Part 1 of 2: Trading your best player is not the answer
This might be the ultimate example of burying the lead, but let’s pause for a moment and consider the goalies who were still alive in the playoffs before Tuesday’s games.
In the Detroit-Anaheim series, you had a showdown between Chris Osgood, the man who’s widely considered to be the single greatest impediment between the Wings and a second straight Cup win, and Jonas Hiller, a 27-year-old NHL sophomore late of the Swiss league.
Back east in the Boston-Carolina series, you had Finnish league refugee Tim Thomas of the Bruins going against young Cam Ward of the Hurricanes.
Then there’s tonight’s finale in the epic Washington-Pittsburgh series, which pits 21-year-old Russian rookie Simeon Varlamov against the Penguins’ Marc-Andre Fleury.
The one team that had advanced to the conference final, meanwhile, features Nikolai Khabibulin, who was available on waivers earlier this season.
So, taken in total, what does this tell you? What does this say about the need for a superstar goalie?
The Western Conference final, not knowing the result of Tuesday night’s game as this is being written, will feature Nikolai Khabibulin in goal for the Hawks against either Detroit’s Chris Osgood or Anaheim’s Jonas Hiller. In the East, it’s Carolina’s Cam Ward or Boston’s Tim Thomas against Washington’s Simeon Varlamov or Pittsburgh’s Marc-Andre Fleury.
The winning goaltenders of the Stanley Cup since the last time a “franchise” goaltender — Martin Brodeur in 2003 — backstopped the victorious team have been Khabibulin, Ward, Jean-Sebastien Giguere and Osgood, who has won two Cups already and could make it three this spring. Among the losing finalists’ goalies have been Dwayne Roloson and Ray Emery.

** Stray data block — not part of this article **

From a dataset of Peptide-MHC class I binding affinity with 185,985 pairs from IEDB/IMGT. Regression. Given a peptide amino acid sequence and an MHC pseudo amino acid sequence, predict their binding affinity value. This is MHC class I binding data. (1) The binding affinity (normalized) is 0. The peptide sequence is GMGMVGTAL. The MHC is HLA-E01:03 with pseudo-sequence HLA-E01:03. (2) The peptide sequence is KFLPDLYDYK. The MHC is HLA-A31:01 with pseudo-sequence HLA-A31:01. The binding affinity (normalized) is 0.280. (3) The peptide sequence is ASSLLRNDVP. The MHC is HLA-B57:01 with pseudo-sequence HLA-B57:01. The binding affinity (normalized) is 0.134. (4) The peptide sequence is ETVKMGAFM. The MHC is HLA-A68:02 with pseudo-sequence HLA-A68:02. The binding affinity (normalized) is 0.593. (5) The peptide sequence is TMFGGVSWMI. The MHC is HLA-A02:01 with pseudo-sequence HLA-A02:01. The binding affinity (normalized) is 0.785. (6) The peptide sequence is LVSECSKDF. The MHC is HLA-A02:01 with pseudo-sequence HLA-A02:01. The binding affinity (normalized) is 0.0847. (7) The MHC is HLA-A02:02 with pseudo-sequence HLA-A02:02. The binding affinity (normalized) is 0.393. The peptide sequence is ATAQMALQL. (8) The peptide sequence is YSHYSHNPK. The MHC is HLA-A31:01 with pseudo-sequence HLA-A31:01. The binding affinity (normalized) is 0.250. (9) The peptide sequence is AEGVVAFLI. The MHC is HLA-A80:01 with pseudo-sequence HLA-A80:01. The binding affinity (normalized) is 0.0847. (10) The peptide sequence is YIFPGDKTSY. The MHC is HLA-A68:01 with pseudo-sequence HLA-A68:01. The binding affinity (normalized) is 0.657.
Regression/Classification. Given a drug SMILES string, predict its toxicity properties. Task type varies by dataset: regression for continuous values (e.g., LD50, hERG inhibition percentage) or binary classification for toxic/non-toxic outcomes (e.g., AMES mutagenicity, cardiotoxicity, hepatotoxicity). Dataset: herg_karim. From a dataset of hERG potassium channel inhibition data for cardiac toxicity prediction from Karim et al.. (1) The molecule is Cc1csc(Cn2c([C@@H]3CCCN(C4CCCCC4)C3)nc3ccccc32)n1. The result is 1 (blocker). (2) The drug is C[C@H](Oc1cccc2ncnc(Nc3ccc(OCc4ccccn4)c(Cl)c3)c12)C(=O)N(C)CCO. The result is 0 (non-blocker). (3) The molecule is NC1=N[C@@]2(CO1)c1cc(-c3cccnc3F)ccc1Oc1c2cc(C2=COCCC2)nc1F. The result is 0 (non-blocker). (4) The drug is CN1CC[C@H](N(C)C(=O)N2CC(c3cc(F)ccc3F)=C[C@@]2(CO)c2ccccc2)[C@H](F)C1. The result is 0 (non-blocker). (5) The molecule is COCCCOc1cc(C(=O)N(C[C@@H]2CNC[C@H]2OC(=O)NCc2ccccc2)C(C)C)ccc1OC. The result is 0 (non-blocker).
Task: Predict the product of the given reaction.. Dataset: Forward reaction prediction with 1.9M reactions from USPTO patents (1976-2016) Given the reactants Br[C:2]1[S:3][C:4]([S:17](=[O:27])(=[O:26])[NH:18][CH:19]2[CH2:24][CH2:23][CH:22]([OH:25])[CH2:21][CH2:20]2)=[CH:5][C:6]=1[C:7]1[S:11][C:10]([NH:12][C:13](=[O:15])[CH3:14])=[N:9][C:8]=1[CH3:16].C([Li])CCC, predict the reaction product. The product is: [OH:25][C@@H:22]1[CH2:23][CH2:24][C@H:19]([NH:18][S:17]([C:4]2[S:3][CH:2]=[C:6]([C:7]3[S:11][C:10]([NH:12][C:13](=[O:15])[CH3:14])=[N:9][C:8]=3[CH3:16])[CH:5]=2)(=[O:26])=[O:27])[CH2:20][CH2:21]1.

The point is, there are plenty of ways to skin a cat in today’s NHL that do not involve tying up $8 million in the goaltending position. And most of the successful teams out there in playoff land have found the way. That’s not to say they wouldn’t love to have a franchise goaltender, but the question is: At what point does cost exceed benefit?
I’ll forget for a moment that Roberto Luongo has a no-trade clause which prevents the Canucks from trading him unless he asks them to. I’ll bite anyway.
Simply, I don’t believe for one second that the Canucks are a better team without Roberto Luongo. I realize that he takes up a significant amount of cap space and I understand that $7 million probably gets you a quality skater plus perhaps a good role player; however, I also remember 2001-2006 when the Canucks had all those good players in front of Dan Cloutier. In only 3 seasons with the Canucks, Luongo’s postseason numbers have already eclipsed Cloutier’s:
And he’s taken them to the second round twice in three years – one more time than Cloutier and all the other Canucks goalies after Kirk McLean did since 1995. Combined.
Not fair to compare Luongo and Cloutier? Among active starting goalies, his career GAA is only behind Bryzgalov (16 GP, 1.68), Brodeur (176 GP, 1.98) and Giguere (52 GP, 2.08), and his career save percentage is only behind Bryzgalov (0.937). Granted, Luongo’s 22 GP in the postseason is a small sample; at this point however, his postseason numbers don’t scream playoff bust to me.
It’s funny actually. For years, Canucks fans were clamoring for an elite goalie. Now that they finally have one, some fans and media types want to drive him right back to the airport.
The fact is, in a salary cap world, each team is going to have weaknesses and only a finite amount of salary cap space to address them. Some Canucks fans wanted to face Detroit in the playoffs because they had Chris Osgood and Ty Conklin in goal. Some wanted to face Chicago because they lacked experience. Some wanted to face Calgary because they didn’t have much defensive depth after Dion Phaneuf and Robyn Regehr. I admit that the Canucks have weaknesses up front, but the answer isn’t to get rid of their best player and weakening themselves in their strongest position.